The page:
Summary judgment "should be rendered if the pleadings, the discovery and disclosure materials on file, and any affidavits show that there is no genuine dispute as to any material fact and that the movant is entitled to judgment as a matter of law." Celotex Corp. v. Catrett, 477 U.S. 317, 322, 106 S.Ct. 2548, 91 L.Ed.2d 265 (1986). See FED. R. CIV. P. 56(a); Weaver v. CCA Indus., Inc., 529 F.3d 335, 339 (5th Cir. 2008). The rule "mandates the entry of summary judgment, after adequate time for discovery and upon motion, against a party who fails to make a sufficient showing to establish the existence of an element essential to that party's case, and on which that party will bear the burden of proof at trial." Celotex Corp., 477 U.S. at 322, 106 S.Ct. 2548.

The party moving for summary judgment bears the initial responsibility of informing the Court of the basis for its motion and identifying those portions of the record it believes demonstrate the absence of a genuine dispute of material fact. See id. at 323, 106 S.Ct. 2548. Under Rule 56(a), the burden then shifts to the nonmovant to "go beyond the pleadings and by... affidavits, or by the depositions, answers to interrogatories, and admissions on file, ' designate specific facts showing that there is a genuine issue for trial.'" Id. at 324, 106 S.Ct. 2548; Littlefield v. Forney Indep. Sch. Dist., 268 F.3d 275, 282 (5th Cir. 2001); Willis v. Roche Biomedical Labs., Inc., 61 F.3d 313, 315 (5th Cir. 1995).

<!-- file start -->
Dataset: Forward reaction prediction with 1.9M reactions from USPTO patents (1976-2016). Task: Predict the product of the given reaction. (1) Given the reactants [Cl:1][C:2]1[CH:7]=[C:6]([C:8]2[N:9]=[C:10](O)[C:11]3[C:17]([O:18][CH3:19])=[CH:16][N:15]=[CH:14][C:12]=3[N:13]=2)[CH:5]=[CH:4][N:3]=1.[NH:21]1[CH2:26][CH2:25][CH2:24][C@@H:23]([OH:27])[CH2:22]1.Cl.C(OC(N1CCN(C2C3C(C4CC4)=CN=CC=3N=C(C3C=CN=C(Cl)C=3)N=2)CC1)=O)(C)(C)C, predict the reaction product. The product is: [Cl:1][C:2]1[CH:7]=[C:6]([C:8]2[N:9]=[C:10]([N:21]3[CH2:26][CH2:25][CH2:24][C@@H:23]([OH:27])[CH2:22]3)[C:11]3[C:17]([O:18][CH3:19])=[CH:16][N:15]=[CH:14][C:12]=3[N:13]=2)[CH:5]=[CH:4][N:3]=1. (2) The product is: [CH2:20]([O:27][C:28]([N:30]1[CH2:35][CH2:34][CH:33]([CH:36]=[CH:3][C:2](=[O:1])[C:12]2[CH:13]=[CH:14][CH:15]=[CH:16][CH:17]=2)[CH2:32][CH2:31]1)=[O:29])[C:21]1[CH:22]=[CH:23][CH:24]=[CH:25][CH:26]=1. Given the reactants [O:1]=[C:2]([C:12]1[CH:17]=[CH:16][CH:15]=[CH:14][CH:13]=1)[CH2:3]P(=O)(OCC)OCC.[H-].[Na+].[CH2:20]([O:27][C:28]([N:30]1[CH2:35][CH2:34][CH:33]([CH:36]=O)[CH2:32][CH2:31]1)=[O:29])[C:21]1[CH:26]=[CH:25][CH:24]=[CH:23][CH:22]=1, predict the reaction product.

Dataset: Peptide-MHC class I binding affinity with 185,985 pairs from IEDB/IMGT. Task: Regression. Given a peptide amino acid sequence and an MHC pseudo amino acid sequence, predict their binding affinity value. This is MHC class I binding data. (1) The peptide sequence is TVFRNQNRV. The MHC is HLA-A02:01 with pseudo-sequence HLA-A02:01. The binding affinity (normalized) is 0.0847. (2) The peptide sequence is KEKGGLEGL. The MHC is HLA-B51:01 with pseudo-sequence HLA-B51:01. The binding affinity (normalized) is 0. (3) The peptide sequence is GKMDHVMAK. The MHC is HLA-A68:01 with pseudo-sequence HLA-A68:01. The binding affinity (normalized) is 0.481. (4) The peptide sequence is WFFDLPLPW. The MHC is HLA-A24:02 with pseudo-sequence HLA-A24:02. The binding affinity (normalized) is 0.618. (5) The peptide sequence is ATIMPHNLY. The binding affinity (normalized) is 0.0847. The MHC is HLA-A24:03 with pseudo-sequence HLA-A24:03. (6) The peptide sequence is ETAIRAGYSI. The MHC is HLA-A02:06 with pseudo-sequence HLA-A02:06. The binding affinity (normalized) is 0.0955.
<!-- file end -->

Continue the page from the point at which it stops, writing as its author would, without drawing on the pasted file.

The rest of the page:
Where the parties dispute the facts, the Court must view the facts and draw reasonable inferences in the light most favorable to the plaintiff. Scott v. Harris, 550 U.S. 372, 378, 127 S.Ct. 1769, 167 L.Ed.2d 686 (2007). "However, a nonmovant may not overcome the summary judgment standard with conclusional allegations, unsupported assertions, or presentation of only a scintilla of evidence." McClure v. Boles, 490 F.Appx. 666, 667 (5th Cir. 2012) (per curiam) (citing Hathaway v. Bazany, 507 F.3d 312, 319 (5th Cir. 2007)).

C. Analysis and Discussion

As stated above, Plaintiffs' claims against the City are brought pursuant to § 1983. "Section 1983 provides a cause of action against any person who deprives an individual of federally guaranteed rights under color' of state law." Filarsky v. Delia, ___ U.S. ___, ___, 132 S.Ct. 1657, 1661, 182 L.Ed.2d 662 (2012) (quoting § 1983). "Anyone whose conduct is fairly attributable to the state' can be sued as a state actor under § 1983." See id. ; see also Lugar v. Edmondson Oil Co., 457 U.S. 922, 937, 102 S.Ct. 2744, 73 L.Ed.2d 482 (1982). "A municipality or other local government may be liable under this section if the governmental body itself subjects' a person to a deprivation of rights or causes' a person to be subjected' to such deprivation." Connick v. Thompson, ___ U.S. ___, ___, 131 S.Ct. 1350, 1359, 179 L.Ed.2d 417 (2011); see Monell v. N.Y. City Dep'l of Soc. Servs., 436 U.S. 658, 692, 98 S.Ct. 2018, 56 L.Ed.2d 611 (1978). However, "under § 1983, local governments are responsible only for their own illegal acts, '" Connick, 131 S.Ct. at 1359 (quoting Pembaur v. Cincinnati, 475 U.S. 469, 479, 106 S.Ct. 1292, 89 L.Ed.2d 452 (1986) (emphasis in original)); local governments "are not vicariously liable under § 1983 for their employees' actions, " id.

Plaintiffs assert that the City failed to establish and implement policies, practices, and procedures to assure adequate delivery of medical care to the Decedent; that the alleged actions were carried out pursuant to the City's unconstitutional policy or custom of refusing medical treatment and in conspiracy with Winston County; that this policy was the moving force behind the alleged constitutional violations; and that the City failed to train or supervise its ...